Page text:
A Giant 'Golfball' for Missile Defense

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Marco Garcia / AP

With the USS Arizona Memorial in the foreground, the Sea-Based X-band Radar (SBX) is seen, Monday July 16, 2007 in Pearl Harbor, Hawaii. The military's $900 million, 28-story-tall missile defense radar is back in Hawaii from its remote base in Alaska for renovations.

Last Friday morning, Colonel John R. Fellows watched from his Honolulu hotel room as what appeared to be a giant golf ball pulled into Pearl Harbor. The white dome, encasing the powerful military radar of which Fellows is in charge, was returning from a week at sea. "It just came in while I was sitting here," said Fellows, who works for the U.S. Missile Defense Agency (MDA). The Sea-Based X-Band radar was, you could say, right on time.

Or, you could say it was about two years late. Designed to keep an eye out for rogue missiles flying toward the United States, the SBX had been scheduled to report for duty in Alaska in early 2006, but a series of structural repairs and upgrades have kept it in warmer waters. For over a year, the nine-story radar that sits atop a self-propelled Norwegian oil platform has been coming and going from Pearl Harbor for fixes and tests — a delay critics see as symptomatic of an agency under pressure to deliver a national missile defense system that is still more fiction than fact.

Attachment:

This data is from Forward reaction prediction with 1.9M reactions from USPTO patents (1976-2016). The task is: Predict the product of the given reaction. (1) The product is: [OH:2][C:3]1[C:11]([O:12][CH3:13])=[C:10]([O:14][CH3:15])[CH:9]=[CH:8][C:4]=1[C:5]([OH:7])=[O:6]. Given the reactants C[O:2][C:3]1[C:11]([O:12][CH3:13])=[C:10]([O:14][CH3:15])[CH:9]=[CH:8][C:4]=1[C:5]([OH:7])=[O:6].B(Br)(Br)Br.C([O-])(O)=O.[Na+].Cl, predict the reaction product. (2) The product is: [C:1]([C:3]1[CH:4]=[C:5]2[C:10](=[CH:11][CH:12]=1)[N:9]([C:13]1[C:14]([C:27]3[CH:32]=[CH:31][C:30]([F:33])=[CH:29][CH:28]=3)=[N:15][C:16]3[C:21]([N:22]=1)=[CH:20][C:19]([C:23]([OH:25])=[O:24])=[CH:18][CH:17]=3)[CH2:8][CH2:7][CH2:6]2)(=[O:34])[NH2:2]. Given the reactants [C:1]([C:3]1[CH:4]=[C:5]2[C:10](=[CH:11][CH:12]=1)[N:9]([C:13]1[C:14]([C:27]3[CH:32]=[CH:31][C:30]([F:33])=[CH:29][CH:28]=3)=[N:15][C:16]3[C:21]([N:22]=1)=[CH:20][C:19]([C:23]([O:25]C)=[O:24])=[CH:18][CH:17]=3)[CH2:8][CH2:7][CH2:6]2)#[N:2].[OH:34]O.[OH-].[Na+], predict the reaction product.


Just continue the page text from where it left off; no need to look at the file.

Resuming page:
The SBX certainly looks like something out of a 1960s precursor to Transformers, its round, white head ready to make a mechanical turn, sprout legs and stand up, streaming seawater and begin terrorizing the good people of Honolulu. But the 280-foot high, $900 million gizmo will soon be scanning the horizon for enemy threats, joining the growing suite of land-, sea- and space-based technologies that the MDA claims is the nation's first functional national missile defense system. Since President Ronald Reagan initiated his Star Wars program, about $100 billion has been spent on U.S. missile defense. We don't have an invisible shield protecting us, but we do have two ground-based interceptor batteries in California and Alaska aimed roughly in the direction of North Korea, and plans to build more in central Europe aimed at Iran.

The SBX program has already touched many parts of the globe: The radar's prototype was built in the Marshall Islands; its semi-submersible converted oil rig platform was designed in Norway. The two parts were assembled in Texas, its 50,000 tons hoisted onto a ship, and sailed 15,000 miles around the tip of South America (it was too big to use the Panama Canal), arriving in Pearl Harbor in January 2006. Its ultimate destination is the more challenging waters of Adak, a farflung outpost in Alaska's Aleutian island chain, famous for terrible weather and 100-foot waves. The MDA claims the SBX is powerful enough to spot a flying baseball in San Francisco from New York, and more importantly, to tell the difference between a real missile heading for America and a decoy.